Genre: Real-Time Strategy
Publisher: Cinemaware Marquee
Developer: Introversion Software
Release Date: June 12, 2006
Darwinia is quite the plucky little project. Coming from Introversion Software, the tiny independent team behind the highly enjoyable, if extremely unpolished, Uplink: Hacker Elite, Darwinia could initially only be purchased from the company's web page. Now it's available on Valve's Steam service and retail shelves in most territories, which is clearly a huge coup for its creators. It's only just made it to retail, though, and since the first final version hit its first online store well over a year ago, you'd think the game might be showing a little age, independent darling or not.
Of course it hasn't, not one iota. This is the case for many reasons, all of which are also strengths of the game, all of which it give it a sense of timelessness. Firstly, Darwinia's plot is a fascinating and strange bit of fluff; a guy named Dr. Sepulveda tried to create a computing platform in the '80s, failed, and had all of this hardware left over. Much like any self-respecting nerd with a bunch of old computers and nothing to do with them, he built an elaborate AI simulator, the subject of which is the Darwinians, which evolved from basically nothing into charming little green men. A virus has evaded their peaceful servers, and you, from the computer you are looking at right now, have jacked into this server. Guess it's up to you to do what 10,000 generations of evolving AI can't do for themselves.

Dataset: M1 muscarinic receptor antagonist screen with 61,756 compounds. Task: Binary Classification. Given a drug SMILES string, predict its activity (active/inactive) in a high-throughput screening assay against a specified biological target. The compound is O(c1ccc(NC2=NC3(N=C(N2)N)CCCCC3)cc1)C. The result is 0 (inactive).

Such a plot deftly dodges such questions as to why the game doesn't look bleeding edge (the simulation is running on circa-'80s hardware) while also locking it well into the history of computing culture, which Introversion embraces with both arms. One of the most endearing parts of the title is that every time it starts up, it displays a demo from some aspect of computing, most of it extremely hardcore – an Amiga piracy "greets" screen, a software ray tracer, the game of life – if you're into tech at all, all of this stuff is lovely gravy.
If you're not, don't worry about it. You'll still certainly enjoy the game's stark, abstract but wonderfully evocative graphical style; every polygon is clearly defined, the larger objects in the game have a pixelated look, and in the context of the digital world, it all works extremely well. This is the kind of eye candy that bucks realism for art style, so it looks great while at the same time avoiding the issue that it is a rather low-budget game. The audio complements the look perfectly, moving between the digital bleeping of old computer tunes and dreamy, airy mood music without any trouble whatsoever. The sound effects sound appropriately digitized and fake.